As you have already experienced, or at least understood so far, you will get a lot of "no". More so, you will get so much "no" that you will not remember if "yes" exists at all. Your responsibility is to understand "why not" so that you can improve for the next times. Here are some points that can clarify the different situations for you. In any case, remember that as human beings, you are not always objective, so it is important that you be as honest as possible with yourself and be attentive to feedback. Otherwise, you are only fooling yourself.
If to go back to the main challenge - The management of the campaign, do not get excited and a pivot after any investor who told you "no" and gave his opinion. But assuming you build and manage the big picture in a responsible and realistic way, you will recognize trends in the "no" s you receive. And this is my entrepreneurial friends, a red flag pointing to your Achilles heel. Take care of it and only then continue.
The ideal investor
Who is the ideal investor? The one with the most money? The one with the widest network? The "famous" investor? Maybe the "added value" investor? As with any relationship, communication is key. Investors are not a bank; they are (almost) a Catholic wedding. Your investor on most days may be the most loved person in the world, but when the crises come (and it will), the investor could potentially be the one to crash the start-up, whether directly or indirectly. Here are some points to consider about the hidden weight that seed investors have, which are the first to join the venture:
At the end of the day, for all investors, the colour of money is the same. As an entrepreneur looking for a seed investment for a start-up, it is clear to you and me that you are like a man in the desert who is looking for water and being picky is not on the agenda. However, when you are looking for a lump sum capital investment, do not look for money, look for the following:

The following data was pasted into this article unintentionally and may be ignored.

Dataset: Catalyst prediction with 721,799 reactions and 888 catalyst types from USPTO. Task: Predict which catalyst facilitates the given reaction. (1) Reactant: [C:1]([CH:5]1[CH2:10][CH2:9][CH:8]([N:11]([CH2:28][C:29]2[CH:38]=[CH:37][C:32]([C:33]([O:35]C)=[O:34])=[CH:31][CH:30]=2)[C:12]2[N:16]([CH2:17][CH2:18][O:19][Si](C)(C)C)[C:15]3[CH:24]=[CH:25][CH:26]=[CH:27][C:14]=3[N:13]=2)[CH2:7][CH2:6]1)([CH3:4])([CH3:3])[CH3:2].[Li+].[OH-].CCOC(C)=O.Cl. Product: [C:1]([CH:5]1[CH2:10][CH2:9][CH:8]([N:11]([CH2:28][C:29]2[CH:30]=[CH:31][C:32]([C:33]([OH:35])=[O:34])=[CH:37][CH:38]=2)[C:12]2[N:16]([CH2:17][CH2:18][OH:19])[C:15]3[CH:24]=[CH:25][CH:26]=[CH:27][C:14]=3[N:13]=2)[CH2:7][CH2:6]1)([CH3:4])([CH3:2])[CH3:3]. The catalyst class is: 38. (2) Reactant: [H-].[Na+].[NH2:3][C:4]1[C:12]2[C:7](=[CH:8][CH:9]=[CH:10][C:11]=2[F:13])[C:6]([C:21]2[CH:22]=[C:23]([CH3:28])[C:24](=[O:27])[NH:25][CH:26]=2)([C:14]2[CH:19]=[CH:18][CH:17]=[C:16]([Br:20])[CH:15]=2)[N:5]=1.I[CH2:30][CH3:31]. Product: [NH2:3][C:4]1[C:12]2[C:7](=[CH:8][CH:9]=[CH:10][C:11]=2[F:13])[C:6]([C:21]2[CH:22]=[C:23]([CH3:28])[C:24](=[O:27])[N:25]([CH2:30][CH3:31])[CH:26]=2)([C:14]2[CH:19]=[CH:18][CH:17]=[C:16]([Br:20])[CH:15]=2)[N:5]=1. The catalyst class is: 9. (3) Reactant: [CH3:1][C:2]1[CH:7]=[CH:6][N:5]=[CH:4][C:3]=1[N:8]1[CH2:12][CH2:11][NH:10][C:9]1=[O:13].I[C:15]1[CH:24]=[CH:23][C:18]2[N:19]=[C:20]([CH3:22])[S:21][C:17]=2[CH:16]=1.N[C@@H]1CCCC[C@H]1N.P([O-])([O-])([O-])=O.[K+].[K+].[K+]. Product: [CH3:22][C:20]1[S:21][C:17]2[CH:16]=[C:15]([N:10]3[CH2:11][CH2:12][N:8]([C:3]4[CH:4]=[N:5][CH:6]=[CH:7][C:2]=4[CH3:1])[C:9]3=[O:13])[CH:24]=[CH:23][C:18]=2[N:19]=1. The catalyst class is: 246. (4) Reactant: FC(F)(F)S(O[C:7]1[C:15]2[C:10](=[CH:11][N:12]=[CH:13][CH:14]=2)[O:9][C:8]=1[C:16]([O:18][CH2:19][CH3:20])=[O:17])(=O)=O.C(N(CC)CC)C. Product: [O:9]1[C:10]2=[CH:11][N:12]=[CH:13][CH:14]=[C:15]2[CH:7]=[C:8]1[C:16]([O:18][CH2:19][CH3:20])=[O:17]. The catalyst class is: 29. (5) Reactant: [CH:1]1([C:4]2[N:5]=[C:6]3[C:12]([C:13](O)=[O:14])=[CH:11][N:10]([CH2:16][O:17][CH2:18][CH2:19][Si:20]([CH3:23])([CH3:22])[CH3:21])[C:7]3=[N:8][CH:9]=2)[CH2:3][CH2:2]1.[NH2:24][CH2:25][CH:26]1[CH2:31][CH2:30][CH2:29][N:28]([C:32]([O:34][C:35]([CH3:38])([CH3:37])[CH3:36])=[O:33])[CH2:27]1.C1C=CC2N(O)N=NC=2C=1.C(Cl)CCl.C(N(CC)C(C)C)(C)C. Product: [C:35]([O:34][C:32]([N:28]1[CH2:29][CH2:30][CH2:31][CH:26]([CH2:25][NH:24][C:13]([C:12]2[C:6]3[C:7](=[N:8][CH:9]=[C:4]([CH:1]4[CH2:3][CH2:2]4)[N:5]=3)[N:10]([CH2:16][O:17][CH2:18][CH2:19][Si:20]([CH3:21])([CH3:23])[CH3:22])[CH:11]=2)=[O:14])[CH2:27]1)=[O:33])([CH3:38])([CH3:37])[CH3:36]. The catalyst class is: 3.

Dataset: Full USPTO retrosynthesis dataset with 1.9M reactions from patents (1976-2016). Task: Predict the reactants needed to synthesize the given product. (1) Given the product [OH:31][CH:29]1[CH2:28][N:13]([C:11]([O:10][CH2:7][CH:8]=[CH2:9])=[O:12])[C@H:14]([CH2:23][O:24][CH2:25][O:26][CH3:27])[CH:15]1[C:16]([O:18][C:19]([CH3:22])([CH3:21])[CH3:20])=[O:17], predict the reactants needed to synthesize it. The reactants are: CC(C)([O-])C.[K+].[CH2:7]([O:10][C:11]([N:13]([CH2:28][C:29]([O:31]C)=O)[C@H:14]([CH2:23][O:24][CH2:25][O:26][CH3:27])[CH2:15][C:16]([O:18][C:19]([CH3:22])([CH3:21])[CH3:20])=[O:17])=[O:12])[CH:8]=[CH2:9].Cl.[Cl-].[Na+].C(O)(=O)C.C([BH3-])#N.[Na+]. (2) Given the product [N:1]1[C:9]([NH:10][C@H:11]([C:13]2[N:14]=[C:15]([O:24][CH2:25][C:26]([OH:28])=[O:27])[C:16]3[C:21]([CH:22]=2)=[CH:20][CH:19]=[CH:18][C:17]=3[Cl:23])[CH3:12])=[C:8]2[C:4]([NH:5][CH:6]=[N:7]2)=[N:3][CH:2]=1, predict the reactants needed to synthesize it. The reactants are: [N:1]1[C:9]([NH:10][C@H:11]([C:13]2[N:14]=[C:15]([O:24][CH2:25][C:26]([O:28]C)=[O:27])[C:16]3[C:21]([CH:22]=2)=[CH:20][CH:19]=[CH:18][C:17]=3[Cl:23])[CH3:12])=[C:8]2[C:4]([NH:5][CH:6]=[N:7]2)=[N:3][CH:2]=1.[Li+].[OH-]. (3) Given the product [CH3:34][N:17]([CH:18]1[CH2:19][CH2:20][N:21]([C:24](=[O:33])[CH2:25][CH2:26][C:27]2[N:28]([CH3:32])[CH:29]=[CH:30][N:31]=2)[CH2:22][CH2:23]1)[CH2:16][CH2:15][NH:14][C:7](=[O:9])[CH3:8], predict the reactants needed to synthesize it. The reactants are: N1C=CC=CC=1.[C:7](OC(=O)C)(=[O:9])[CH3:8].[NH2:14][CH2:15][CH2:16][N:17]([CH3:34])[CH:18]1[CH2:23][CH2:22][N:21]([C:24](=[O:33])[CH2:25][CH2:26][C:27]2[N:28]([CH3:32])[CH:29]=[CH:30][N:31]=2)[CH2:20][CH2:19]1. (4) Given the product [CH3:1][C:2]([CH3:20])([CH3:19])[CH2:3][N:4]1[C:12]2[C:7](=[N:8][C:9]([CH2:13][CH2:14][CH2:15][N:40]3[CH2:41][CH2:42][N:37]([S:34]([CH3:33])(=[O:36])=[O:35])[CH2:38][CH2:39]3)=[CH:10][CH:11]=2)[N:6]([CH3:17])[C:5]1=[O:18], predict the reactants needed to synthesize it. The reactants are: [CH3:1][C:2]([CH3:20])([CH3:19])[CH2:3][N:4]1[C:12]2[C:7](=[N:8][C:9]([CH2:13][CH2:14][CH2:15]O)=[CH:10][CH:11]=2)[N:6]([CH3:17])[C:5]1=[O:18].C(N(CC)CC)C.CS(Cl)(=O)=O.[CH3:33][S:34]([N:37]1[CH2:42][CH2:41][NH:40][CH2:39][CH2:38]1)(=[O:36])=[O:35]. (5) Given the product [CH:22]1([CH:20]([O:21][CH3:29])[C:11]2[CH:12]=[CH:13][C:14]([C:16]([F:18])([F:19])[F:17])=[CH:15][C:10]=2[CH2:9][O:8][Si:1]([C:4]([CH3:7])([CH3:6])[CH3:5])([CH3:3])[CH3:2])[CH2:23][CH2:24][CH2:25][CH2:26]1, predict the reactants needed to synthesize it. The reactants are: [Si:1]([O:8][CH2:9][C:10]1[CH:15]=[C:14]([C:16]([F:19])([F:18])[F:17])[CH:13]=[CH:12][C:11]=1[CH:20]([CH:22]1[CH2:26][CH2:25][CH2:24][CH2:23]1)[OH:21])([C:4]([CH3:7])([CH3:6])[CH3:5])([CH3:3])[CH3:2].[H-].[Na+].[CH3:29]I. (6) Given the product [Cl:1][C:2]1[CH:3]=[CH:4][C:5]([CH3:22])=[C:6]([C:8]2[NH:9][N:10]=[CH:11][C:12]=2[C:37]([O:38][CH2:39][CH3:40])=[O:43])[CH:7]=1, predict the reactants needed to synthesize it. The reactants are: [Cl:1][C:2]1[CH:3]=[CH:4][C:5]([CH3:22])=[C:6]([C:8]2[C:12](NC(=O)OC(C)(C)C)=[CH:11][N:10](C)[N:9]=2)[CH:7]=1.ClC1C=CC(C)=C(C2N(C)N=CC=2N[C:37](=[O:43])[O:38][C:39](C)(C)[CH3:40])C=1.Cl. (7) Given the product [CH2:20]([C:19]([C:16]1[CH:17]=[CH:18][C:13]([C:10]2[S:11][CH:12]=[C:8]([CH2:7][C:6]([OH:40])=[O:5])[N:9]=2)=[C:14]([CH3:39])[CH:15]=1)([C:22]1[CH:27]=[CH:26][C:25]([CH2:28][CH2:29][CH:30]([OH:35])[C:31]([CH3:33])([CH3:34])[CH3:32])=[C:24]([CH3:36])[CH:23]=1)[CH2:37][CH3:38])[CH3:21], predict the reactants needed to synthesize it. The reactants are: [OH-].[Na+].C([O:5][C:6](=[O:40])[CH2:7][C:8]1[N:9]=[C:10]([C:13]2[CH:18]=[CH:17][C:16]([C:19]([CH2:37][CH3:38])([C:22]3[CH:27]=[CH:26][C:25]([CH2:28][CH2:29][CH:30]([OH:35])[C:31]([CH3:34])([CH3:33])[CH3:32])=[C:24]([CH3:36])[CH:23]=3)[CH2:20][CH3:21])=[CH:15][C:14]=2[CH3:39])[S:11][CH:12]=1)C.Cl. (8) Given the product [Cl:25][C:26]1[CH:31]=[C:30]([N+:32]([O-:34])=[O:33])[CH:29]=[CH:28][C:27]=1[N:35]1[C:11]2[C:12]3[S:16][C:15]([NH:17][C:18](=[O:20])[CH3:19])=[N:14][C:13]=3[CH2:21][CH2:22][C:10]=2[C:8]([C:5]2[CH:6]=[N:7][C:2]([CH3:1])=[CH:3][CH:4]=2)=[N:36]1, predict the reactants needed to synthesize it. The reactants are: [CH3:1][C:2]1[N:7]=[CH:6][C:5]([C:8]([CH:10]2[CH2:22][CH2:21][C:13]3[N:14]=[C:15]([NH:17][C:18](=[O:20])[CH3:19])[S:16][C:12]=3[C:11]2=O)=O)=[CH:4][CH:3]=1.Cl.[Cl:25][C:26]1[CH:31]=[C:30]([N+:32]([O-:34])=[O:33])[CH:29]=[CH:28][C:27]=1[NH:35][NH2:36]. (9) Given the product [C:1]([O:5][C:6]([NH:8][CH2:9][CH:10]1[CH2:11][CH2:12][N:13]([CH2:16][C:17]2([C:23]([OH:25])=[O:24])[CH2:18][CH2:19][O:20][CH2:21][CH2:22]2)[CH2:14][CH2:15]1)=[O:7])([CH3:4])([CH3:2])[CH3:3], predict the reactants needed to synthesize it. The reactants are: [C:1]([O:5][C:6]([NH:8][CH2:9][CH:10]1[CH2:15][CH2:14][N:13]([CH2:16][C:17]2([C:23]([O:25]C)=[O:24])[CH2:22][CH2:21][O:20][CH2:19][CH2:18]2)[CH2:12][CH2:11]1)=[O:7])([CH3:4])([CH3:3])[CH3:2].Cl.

And one last point to finish. It takes two to tango. Although the investor is putting down money, the burden of proof is on you. So, deliver as you promised.
Know about CRM for Customers?! So here is an IRM for investors.
There are quite a few existing systems in the market that can functionally serve as a tool for monitoring and controlling the various investors and leads, but personally, in the end, I found that simplicity is best, and the "Excel" system that I built has been with me for six years now and with great success.
The system helps me monitor and keep track of the various investment processes, based on the information, the basics, and the methodology I described in this guide. Working with this "system" will significantly improve your investment process, including leveraging your positioning with investors.
The system structure, the working method and even the template file of the system for your professional use - I will write and publish soon. So stay in touch.
Hope that with this guide, I was able to clarify and help you with the investment process, if only slightly.